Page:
Yes, I know exactly what you are talking about. I was diagnosed with hemiplegic migraines two years ago, when I was 29. I was at work and all of a sudden the entire right side of my body went paralyzed. I fell out of my chair and eventually was able to call somebody to my office for help. I was in and out of the hospital and had a battery of tests done. Like you, they initially said it was TIAs, but after everything came back clear they thought it could be a migraine disorder. I had never (and still have never) had a 'headache' migraine so the thought of this was very odd to me.
I was getting the episodes daily, where the right side of my body would go out for about 10 minutes. I had little notice. My 'notice' was that I could feel my cheek going numb and then within about a minute it was full-on. Then for about an hour afterwards my right side would be weak, but I could function. I was put on daily aspirin and topamax. That stopped them for a couple of weeks, but then they came back every day. I was definitely living in fear. I remember on one occasion I was giving a presentation to a group of doctors and I completely bombed. I was so nervous that I was going to have an attack in the middle of it that I could hardly talk.
I ended up seeing a neurologist who specializes in migraines for my official diagnosis. She said it was classic hemiplegic migraines. She took me off the topamax and started me on verapamil, which is a calcium channel blocker used to commonly treat high blood pressure. I can't speak highly enough about that drug. Since the day I started that, almost two years ago, I have not had ONE episode of full paralysis. Now I do occasionally get episodes, but they are so incredibly mild that all it is is some slight numbness in my cheek and a bit of weakness in my right arm. I can completely function through them and nobody would ever know I was having one.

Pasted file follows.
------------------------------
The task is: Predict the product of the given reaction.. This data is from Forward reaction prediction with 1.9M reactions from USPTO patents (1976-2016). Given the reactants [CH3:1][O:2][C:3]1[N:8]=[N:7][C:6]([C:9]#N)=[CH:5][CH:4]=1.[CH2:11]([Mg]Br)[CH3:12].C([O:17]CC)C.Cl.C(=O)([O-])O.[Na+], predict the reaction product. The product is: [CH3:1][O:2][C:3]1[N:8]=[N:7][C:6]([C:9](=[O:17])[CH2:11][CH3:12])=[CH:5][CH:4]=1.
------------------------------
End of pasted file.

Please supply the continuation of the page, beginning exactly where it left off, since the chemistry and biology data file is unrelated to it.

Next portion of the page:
Since starting that I no longer worry about having attacks. I have also made a slight adjustment to my diet because I noticed caffeine would often trigger an attack. As a result, I no longer drink anything with caffeine in it.
I would recommend either seeking a migraine specialist and seeing what kind of other preventative you can go on (like verapamil, but stay away from triptans) or asking your primary care physician about starting you on something.
Good luck, I know it's incredibly frustrating and scary.